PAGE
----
Clinicians and scientists alike agree that meniscal injury is considered an essential predictor of the subsequent development of degenerative joint disease and specifically strongly correlated with the development of early osteoarthritis. Therefore, considering the high incidence rate and increased risk of osteoarthritis development, it is critical to develop an ideal method for the prevention, repair, and treatment of injured meniscus tissue. Recent efforts have been directed toward regeneration of native meniscus tissue rather than meniscal resection. Although surgical techniques for mending damaged meniscus tissue have been extensively explored in the clinical setting, these repair attempts continue to fail for various reasons (ie, lack of longevity, tissue avascularity). Thus, it seems ideal to reframe this problem through an alternative perspective from the lens of basic science and regenerative medicine. This avenue, rather than meniscectomy or resection, has become an intriguing idea for addressing meniscal injuries in preclinical models. This review comprehensively details the current methodologies that are being explored in the basic sciences to stimulate better meniscus injury repair. Furthermore, it describes how these preclinical strategies may stand to improve current paradigms of how meniscal injuries are clinically treated through a unique and alternative perspective to traditional clinical methodology.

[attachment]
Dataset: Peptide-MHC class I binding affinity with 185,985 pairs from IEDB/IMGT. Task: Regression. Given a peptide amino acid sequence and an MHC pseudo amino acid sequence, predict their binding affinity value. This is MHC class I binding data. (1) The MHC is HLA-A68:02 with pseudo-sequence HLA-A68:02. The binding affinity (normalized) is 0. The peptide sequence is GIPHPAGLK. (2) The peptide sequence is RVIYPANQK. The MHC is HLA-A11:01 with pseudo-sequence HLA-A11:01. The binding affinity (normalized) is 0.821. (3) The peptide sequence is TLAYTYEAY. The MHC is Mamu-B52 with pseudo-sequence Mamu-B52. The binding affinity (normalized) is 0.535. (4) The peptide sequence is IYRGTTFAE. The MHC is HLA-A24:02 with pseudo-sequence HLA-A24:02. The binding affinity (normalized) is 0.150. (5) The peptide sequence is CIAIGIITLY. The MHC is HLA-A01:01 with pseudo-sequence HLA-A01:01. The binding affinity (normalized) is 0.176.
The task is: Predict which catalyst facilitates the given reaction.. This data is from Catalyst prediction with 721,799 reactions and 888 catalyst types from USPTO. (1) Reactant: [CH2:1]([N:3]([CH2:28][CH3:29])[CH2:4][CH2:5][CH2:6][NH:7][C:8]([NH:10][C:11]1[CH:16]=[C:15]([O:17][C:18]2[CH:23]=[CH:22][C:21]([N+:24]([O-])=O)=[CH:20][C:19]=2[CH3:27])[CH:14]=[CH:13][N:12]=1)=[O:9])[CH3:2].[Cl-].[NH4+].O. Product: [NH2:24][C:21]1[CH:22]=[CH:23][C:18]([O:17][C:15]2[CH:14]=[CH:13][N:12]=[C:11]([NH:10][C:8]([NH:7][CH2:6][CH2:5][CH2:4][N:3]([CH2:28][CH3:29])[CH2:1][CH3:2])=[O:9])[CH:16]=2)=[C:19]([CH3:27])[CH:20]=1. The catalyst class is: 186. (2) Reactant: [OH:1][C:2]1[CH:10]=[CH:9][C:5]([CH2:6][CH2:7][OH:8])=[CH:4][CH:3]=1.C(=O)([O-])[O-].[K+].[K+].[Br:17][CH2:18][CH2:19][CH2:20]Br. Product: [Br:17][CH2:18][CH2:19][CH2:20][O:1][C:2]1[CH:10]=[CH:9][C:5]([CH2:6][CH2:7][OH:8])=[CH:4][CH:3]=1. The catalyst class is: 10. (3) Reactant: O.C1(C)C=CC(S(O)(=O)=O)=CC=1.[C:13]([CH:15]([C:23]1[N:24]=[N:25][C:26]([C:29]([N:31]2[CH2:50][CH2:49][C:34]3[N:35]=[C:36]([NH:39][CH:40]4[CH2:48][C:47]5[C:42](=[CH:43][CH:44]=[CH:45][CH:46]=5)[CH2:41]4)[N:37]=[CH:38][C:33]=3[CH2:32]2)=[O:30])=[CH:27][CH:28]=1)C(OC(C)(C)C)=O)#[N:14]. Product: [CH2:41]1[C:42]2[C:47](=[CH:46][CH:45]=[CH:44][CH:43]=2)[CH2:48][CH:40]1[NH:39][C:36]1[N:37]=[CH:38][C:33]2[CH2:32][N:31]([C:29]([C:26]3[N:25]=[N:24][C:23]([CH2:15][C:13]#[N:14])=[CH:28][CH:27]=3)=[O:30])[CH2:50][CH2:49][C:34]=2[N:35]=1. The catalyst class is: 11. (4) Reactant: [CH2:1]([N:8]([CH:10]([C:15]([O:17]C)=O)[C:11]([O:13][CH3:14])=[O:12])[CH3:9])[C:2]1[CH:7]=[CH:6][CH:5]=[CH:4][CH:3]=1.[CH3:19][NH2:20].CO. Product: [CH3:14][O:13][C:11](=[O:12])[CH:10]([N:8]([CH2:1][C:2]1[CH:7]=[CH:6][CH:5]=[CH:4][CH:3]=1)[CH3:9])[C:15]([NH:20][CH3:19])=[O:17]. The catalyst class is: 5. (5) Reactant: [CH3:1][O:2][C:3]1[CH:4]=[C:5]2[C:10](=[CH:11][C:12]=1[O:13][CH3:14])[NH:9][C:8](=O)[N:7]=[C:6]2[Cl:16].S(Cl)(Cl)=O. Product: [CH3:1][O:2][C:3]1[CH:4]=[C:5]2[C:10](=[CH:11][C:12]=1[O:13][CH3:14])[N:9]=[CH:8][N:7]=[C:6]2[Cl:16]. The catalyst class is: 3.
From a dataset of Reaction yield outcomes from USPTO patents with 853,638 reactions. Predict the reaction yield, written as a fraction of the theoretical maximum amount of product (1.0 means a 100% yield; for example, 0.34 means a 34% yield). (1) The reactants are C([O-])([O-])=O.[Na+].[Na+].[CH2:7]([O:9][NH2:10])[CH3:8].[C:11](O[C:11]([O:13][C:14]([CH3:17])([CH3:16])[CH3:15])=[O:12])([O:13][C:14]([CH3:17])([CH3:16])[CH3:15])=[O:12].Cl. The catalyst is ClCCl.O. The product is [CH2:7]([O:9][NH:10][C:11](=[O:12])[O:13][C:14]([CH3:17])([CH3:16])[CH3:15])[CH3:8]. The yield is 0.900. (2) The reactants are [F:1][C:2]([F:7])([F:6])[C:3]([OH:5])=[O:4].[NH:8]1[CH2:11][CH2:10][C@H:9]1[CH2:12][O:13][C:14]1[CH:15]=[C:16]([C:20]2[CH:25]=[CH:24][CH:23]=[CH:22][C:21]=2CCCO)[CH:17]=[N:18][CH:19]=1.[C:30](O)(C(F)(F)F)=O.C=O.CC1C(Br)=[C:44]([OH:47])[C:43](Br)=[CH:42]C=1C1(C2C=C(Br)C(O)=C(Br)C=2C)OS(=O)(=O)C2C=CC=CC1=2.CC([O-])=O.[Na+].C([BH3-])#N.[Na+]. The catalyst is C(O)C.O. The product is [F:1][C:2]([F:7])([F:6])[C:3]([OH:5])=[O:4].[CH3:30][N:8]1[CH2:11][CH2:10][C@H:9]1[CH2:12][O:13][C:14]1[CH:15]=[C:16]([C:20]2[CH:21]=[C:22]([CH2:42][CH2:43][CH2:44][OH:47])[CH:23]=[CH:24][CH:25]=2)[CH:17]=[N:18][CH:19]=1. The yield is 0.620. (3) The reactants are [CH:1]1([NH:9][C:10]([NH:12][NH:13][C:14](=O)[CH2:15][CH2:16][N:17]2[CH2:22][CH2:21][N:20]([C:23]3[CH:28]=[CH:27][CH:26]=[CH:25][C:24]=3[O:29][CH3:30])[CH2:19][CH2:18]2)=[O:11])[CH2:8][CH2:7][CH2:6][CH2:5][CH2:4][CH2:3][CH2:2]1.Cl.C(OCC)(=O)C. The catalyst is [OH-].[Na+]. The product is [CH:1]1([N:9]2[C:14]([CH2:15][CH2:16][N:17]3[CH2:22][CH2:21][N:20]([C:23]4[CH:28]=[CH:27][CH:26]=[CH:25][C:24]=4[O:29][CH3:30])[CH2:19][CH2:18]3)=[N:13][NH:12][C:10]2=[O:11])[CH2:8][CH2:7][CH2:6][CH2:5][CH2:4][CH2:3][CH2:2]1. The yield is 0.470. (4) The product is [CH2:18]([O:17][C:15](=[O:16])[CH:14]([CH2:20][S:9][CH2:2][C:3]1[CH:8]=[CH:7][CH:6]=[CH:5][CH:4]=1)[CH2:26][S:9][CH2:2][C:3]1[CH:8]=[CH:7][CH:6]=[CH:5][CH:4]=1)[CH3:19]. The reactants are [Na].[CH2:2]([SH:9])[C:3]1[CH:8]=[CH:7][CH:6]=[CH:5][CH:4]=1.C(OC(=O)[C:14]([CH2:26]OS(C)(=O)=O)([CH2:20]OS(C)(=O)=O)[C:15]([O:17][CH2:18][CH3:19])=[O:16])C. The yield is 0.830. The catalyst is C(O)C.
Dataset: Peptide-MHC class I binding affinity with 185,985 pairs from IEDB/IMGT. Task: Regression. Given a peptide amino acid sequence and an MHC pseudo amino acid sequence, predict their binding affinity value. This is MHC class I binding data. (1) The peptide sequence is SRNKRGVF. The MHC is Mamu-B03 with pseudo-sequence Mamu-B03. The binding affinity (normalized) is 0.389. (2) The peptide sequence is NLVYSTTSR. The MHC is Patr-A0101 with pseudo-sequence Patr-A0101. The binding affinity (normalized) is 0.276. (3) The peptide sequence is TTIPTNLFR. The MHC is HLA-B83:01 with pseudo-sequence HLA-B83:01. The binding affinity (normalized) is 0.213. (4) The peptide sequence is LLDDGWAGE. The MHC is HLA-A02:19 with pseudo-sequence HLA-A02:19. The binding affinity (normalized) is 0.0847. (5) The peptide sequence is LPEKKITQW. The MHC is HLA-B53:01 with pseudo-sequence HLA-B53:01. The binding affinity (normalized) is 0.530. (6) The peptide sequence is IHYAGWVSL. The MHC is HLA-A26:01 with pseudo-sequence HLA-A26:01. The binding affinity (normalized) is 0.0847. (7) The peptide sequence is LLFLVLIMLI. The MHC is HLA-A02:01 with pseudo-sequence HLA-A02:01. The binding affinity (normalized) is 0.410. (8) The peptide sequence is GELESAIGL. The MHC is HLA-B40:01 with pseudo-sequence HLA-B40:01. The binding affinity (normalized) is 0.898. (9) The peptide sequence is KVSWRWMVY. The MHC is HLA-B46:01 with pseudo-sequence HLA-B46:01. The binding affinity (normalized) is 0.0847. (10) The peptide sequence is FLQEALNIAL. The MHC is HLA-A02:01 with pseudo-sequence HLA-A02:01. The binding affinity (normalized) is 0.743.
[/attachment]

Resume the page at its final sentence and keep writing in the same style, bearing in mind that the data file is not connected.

Current clinical paradigm
When clinicians come across an irreparable tear in the meniscus or with patients who have undergone a total or subtotal meniscectomy, meniscal allograft transplantation (MAT) may be considered a preferred modality for knee joint restoration. However, the indications for MAT remain controversial, because meniscal transplantation has been demonstrated to produce unsatisfactory results in the knee, including issues with graft size mismatching, donor incompatibility and sterilization, transplant remodeling and stability, and long-term chondroprotection.
With an increasing incidence rate of meniscal injury, the urgent need for an innovative and efficacious repair strategy has become evident. Because of the aforementioned limitations, MAT cannot serve as a “fix-all” model. Because of this, the development of acellular biological scaffolds emerged as an interesting alternative to MAT. The primary goal of using these scaffolds is to use a minimally immunogenic 3-dimensional (3D) tissue-replacement that stimulates migration, proliferation, and integration of endogenous/native cells into the scaffold for the purpose of restoring meniscus function with a secondary goal of chondroprotection with respect to joint-loading function.
Collagen Meniscus Implant